CAIRO (AP) — An Egyptian atheist convicted then released from prison on bail this week told The Associated Press Wednesday that the new Islamist government is no better than the dictatorial regime it replaced.
The blasphemy case against Alber Saber, 27, is seen by rights advocates as part of a campaign by Egypt's ultraconservative Islamists to curb free expression. It underlines the growing divide between the country's powerful Islamists and those who say their uncompromising approach is creating a new authoritarian system that does not represent all Egyptians.
Saber was arrested in September after neighbors complained he had posted an anti-Islam film that sparked protests across the Muslim world on his Facebook page, but investigators didn't find evidence of that. Even so, he was put on trial and sentenced last week to three years in prison for blasphemy and contempt of religion. He was released on bail on Tuesday pending an appeal in January.
Saber, wearing a black tracksuit that hung off of his slight frame, told the AP that he believes the Muslim Brotherhood used him as an example — and as a means of warning those who oppose their Islamist ideology that alternate views will not be tolerated.
"They are no different from the former regime," said Saber of President Mohammed Morsi's Muslim Brotherhood-dominated government.
"The weapons have changed, but they are both oppressive regimes," he said, explaining that while the Mubarak government relied on a network of security agencies to stifle dissent, the Brotherhood mobilizes an equally well-organized network of followers to carry out similar efforts to repress opposition to the Islamist-led government.
The fundamentalist group and its ultraconservative Islamist allies have dominated politics in the aftermath of Egypt's 2011 popular uprising that ousted longtime President Hosni Mubarak, winning several elections and sparking fears from secular and liberal Egyptians of a crackdown on basic rights.
Islamists insist they speak for the Muslim majority in Egypt's conservative society, calling the constitution a compromise that cannot meet all demands of every group. They deny that their intention is to persecute minorities.
"They picked a good moment to target me," said Saber, referring to the charged environment in the Muslim world after the anti-Islam film "The Innocence of Muslims" circulated on the Internet.
He was arrested at home on Sept. 13 during a wave of public outrage over the film, which triggered a riot at the U.S. Embassy in Cairo.
Saber said that the night he was arrested and jailed, a police officer moved him to a cell where the officer incited detainees against Saber by telling that he had insulted the Prophet Muhammad. Saber was attacked by angry cellmates, one of whom slashed his neck with a knife.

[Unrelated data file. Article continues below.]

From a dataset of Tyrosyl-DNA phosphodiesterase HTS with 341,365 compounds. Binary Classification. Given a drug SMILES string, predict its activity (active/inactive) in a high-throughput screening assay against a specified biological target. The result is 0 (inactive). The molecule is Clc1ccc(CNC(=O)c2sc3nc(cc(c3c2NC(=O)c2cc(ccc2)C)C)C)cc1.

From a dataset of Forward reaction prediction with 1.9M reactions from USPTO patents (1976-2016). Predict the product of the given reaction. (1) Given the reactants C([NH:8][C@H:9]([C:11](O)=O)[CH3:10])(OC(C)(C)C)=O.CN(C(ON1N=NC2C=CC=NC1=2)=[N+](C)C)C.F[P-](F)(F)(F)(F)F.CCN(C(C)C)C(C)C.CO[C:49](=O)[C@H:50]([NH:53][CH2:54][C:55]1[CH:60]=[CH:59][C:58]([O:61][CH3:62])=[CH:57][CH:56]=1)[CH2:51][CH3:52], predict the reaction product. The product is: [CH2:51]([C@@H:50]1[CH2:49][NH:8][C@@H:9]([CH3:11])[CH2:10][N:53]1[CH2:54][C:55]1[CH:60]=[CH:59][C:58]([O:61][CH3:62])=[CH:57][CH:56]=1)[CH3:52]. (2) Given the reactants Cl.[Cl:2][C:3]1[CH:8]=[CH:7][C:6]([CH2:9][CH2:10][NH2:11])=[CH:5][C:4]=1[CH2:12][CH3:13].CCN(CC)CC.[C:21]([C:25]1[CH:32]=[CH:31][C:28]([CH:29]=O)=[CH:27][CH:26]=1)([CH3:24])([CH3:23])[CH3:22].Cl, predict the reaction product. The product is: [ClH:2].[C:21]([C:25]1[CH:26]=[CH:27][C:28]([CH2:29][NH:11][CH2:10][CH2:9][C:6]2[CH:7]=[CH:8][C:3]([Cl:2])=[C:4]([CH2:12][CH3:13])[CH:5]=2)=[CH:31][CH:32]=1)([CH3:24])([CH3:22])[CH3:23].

He said that this means of incitement on religious grounds is one of the tools being used by the government.
He has a bumpy discolored scar from the wound.
Saber said that regardless of the result of his appeal, the Egyptian system is unjust for minorities like himself.
"Egypt is a religious state," said Saber. "If you disobey the norms, you get judged and sentenced. I'm not a criminal, but I'm being judged and sentenced on my opinion."
Openly admitting to being an atheist is extremely rare in Egypt, and the notion of atheism is considered offensive to many in the predominantly religious society.
His mother, a Coptic Christian who wears a cross and bears a tattoo of a cross on her wrist like many Egyptian Christians, said she feared for her son's safety. She was forced to leave her apartment the morning after Saber was arrested when men banged her door, telling her that they would burn her apartment and her church after Friday prayers if she did not leave.
"Alber's case is not the first and will not be the last," said Ahmed Ezzat, one of Saber's lawyers. "There are no steps by the authorities to protect freedom of expression — the opposite, authorities are attacking more."
Saber's sentencing came days before Egyptians began voting on an Islamist-backed constitution. In the first of two legs, the draft received a 56 percent "yes" vote.
Rights groups and members of Egypt's opposition fear the document will enable the Islamist government to severely restrict civil rights.
One article forbids limiting the basic rights of individuals but specifies that they "must be practiced in a manner not conflicting with" principles of religious law, which rights groups say opens the door for further clashes over freedom of expression.